↓ Skip to main content

Bat white-nose syndrome: a real-time TaqMan polymerase chain reaction test targeting the intergenic spacer region ofGeomyces destructans

Overview of attention for article published in Mycologia, January 2017
Altmetric Badge

About this Attention Score

  • Average Attention Score compared to outputs of the same age

Mentioned by

twitter
2 tweeters
facebook
1 Facebook page

Citations

dimensions_citation
101 Dimensions

Readers on

mendeley
95 Mendeley
You are seeing a free-to-access but limited selection of the activity Altmetric has collected about this research output. Click here to find out more.
Title
Bat white-nose syndrome: a real-time TaqMan polymerase chain reaction test targeting the intergenic spacer region ofGeomyces destructans
Published in
Mycologia, January 2017
DOI 10.3852/12-242
Pubmed ID
Authors

Laura K. Muller, Jeffrey M. Lorch, Daniel L. Lindner, Michael O’Connor, Andrea Gargas, David S. Blehert

Abstract

The fungus Geomyces destructans is the causative agent of white-nose syndrome (WNS), a disease that has killed millions of North American hibernating bats. We describe a real-time TaqMan PCR test that detects DNA from G. destructans by targeting a portion of the multicopy intergenic spacer region of the rRNA gene complex. The test is highly sensitive, consistently detecting as little as 3.3 fg genomic DNA from G. destructans. The real-time PCR test specifically amplified genomic DNA from G. destructans but did not amplify target sequence from 54 closely related fungal isolates (including 43 Geomyces spp. isolates) associated with bats. The test was qualified further by analyzing DNA extracted from 91 bat wing skin samples, and PCR results matched histopathology findings. These data indicate the real-time TaqMan PCR method described herein is a sensitive, specific and rapid test to detect DNA from G. destructans and provides a valuable tool for WNS diagnostics and research.

Twitter Demographics

The data shown below were collected from the profiles of 2 tweeters who shared this research output. Click here to find out more about how the information was compiled.

Mendeley readers

The data shown below were compiled from readership statistics for 95 Mendeley readers of this research output. Click here to see the associated Mendeley record.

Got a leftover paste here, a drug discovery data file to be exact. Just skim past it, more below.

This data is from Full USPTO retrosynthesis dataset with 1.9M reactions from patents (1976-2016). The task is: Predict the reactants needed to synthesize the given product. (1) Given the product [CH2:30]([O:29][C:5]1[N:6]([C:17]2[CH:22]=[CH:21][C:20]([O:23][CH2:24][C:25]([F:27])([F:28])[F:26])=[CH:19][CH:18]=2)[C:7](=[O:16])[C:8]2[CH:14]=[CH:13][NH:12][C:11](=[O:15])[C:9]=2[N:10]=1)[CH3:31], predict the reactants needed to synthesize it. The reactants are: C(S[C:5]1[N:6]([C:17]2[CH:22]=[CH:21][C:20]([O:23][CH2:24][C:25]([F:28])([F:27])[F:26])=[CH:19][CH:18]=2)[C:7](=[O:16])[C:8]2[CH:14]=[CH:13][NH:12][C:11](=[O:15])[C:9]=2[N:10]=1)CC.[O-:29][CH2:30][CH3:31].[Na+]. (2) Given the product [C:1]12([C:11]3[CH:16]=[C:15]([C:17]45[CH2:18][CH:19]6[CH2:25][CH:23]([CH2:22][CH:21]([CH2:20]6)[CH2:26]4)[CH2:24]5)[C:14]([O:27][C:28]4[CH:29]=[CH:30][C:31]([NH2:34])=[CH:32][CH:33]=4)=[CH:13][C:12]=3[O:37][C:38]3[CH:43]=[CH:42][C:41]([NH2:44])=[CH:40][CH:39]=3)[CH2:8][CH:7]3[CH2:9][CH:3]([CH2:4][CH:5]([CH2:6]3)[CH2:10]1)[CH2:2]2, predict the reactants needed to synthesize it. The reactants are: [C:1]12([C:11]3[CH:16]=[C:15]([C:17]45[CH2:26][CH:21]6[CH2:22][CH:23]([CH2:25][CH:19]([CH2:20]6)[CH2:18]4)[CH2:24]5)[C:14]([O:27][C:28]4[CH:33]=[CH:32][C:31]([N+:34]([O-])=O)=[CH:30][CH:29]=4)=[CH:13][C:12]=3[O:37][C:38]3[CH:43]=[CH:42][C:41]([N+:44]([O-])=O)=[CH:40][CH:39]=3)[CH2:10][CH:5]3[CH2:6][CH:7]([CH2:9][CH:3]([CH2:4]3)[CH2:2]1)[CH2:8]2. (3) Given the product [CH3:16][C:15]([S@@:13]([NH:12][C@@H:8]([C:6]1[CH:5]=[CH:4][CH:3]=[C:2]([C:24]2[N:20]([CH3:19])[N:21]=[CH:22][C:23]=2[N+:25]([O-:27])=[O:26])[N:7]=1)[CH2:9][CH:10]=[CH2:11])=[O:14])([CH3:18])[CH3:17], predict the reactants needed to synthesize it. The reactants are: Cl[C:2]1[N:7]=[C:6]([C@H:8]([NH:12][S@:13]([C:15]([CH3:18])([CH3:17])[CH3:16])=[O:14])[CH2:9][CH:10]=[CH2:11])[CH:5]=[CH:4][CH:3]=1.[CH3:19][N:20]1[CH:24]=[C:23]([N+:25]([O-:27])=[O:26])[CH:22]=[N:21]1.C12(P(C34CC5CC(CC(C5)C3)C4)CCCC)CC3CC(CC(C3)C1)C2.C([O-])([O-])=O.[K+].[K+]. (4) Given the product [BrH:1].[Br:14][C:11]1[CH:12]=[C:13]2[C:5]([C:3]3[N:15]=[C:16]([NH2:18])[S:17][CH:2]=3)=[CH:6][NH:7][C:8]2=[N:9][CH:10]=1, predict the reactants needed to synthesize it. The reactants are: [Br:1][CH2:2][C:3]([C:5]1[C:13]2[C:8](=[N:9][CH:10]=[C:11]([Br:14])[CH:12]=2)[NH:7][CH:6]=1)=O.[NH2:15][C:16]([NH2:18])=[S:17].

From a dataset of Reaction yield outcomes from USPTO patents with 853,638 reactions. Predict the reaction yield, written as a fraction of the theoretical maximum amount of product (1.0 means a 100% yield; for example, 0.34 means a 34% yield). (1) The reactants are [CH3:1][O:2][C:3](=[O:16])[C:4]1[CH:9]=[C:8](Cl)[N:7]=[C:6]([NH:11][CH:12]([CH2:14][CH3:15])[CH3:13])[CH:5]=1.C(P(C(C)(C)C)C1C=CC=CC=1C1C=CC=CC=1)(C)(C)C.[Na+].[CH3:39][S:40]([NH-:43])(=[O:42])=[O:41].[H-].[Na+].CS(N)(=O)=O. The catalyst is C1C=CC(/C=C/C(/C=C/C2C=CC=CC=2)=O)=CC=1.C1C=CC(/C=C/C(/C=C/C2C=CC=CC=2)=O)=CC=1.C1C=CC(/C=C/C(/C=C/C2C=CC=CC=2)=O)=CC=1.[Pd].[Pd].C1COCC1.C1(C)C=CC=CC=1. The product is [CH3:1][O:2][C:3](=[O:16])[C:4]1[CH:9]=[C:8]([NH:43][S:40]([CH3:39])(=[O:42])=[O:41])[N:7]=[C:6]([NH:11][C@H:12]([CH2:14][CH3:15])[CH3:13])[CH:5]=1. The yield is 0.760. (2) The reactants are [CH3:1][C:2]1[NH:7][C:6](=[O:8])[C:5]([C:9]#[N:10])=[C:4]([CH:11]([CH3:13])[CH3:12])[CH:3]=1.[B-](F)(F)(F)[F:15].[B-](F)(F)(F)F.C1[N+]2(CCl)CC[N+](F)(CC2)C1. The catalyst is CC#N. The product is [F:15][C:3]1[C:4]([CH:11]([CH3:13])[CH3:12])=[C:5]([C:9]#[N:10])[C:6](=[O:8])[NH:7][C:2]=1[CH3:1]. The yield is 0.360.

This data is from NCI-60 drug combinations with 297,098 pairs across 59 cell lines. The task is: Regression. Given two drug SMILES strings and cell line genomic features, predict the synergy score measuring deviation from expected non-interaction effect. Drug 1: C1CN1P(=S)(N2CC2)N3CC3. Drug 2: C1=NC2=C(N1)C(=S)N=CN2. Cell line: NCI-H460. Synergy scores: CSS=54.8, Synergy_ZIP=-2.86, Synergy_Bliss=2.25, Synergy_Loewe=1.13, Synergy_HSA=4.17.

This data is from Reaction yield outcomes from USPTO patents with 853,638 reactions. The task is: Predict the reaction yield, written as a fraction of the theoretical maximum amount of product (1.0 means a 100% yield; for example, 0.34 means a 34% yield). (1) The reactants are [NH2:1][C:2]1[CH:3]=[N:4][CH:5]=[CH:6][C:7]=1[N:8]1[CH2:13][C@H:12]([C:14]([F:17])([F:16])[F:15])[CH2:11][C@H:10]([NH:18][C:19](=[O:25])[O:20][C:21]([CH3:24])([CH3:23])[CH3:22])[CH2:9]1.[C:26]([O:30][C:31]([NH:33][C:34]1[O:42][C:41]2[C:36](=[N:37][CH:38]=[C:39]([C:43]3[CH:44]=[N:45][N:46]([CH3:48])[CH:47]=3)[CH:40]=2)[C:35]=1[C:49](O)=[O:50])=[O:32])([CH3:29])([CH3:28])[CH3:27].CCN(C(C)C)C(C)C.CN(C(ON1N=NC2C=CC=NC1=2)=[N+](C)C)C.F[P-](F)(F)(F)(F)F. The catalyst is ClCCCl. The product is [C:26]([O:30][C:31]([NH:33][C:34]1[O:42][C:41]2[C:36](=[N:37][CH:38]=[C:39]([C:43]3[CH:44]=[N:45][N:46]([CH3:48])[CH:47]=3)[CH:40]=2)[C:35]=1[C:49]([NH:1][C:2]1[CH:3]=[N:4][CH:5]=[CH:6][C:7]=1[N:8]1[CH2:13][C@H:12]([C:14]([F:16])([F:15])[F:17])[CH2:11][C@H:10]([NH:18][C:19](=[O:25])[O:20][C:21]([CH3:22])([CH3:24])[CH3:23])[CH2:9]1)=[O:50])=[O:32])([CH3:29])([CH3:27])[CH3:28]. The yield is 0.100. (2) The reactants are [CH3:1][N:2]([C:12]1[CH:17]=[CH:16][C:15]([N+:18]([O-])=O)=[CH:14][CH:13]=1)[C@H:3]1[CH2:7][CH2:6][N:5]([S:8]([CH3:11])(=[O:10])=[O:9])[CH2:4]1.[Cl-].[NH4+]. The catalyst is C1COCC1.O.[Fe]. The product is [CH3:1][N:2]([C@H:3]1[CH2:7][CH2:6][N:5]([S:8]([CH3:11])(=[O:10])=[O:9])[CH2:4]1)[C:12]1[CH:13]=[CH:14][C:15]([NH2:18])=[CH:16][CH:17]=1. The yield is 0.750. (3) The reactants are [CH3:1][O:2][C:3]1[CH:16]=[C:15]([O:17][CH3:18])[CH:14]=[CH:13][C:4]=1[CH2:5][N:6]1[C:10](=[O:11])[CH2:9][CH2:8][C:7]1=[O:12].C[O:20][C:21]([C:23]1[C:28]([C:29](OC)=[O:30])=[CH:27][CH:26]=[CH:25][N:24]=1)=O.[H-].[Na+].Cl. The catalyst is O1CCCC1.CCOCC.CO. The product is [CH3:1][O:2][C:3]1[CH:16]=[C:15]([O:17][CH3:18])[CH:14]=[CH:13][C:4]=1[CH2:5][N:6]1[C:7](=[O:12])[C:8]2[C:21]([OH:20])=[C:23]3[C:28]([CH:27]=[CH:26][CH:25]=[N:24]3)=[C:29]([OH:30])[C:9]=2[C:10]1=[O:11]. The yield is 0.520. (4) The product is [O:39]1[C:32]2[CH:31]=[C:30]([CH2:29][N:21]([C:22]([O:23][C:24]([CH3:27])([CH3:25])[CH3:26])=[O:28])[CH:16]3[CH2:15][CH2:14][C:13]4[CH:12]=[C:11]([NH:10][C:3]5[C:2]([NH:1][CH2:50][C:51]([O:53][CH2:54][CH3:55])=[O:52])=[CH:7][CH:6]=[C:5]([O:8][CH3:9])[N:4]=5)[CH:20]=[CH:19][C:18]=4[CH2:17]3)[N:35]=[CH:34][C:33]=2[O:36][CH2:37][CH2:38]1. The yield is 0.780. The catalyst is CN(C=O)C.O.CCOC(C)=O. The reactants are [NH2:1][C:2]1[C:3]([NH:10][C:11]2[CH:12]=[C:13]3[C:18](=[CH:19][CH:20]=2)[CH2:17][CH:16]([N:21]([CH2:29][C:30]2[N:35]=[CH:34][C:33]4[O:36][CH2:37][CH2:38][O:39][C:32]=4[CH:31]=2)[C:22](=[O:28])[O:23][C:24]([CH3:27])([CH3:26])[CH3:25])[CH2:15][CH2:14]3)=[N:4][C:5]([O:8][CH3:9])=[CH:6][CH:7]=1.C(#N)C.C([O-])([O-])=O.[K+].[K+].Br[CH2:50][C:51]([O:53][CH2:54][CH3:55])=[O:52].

Geographical breakdown

Country Count As %
United States 5 5%
Unknown 90 95%

Demographic breakdown

Readers by professional status Count As %
Student > Master 23 24%
Researcher 20 21%
Student > Ph. D. Student 15 16%
Student > Bachelor 8 8%
Other 8 8%
Other 16 17%
Unknown 5 5%
Readers by discipline Count As %
Agricultural and Biological Sciences 51 54%
Veterinary Science and Veterinary Medicine 10 11%
Environmental Science 10 11%
Biochemistry, Genetics and Molecular Biology 6 6%
Immunology and Microbiology 3 3%
Other 6 6%
Unknown 9 9%

Attention Score in Context

This research output has an Altmetric Attention Score of 2. This is our high-level measure of the quality and quantity of online attention that it has received. This Attention Score, as well as the ranking and number of research outputs shown below, was calculated when the research output was last mentioned on 04 May 2013.
All research outputs
#7,549,759
of 12,519,766 outputs
Outputs from Mycologia
#1,471
of 1,695 outputs
Outputs of similar age
#73,135
of 144,499 outputs
Outputs of similar age from Mycologia
#9
of 10 outputs
Altmetric has tracked 12,519,766 research outputs across all sources so far. This one is in the 37th percentile – i.e., 37% of other outputs scored the same or lower than it.
So far Altmetric has tracked 1,695 research outputs from this source. They receive a mean Attention Score of 3.4. This one is in the 12th percentile – i.e., 12% of its peers scored the same or lower than it.
Older research outputs will score higher simply because they've had more time to accumulate mentions. To account for age we can compare this Altmetric Attention Score to the 144,499 tracked outputs that were published within six weeks on either side of this one in any source. This one is in the 46th percentile – i.e., 46% of its contemporaries scored the same or lower than it.
We're also able to compare this research output to 10 others from the same source and published within six weeks on either side of this one.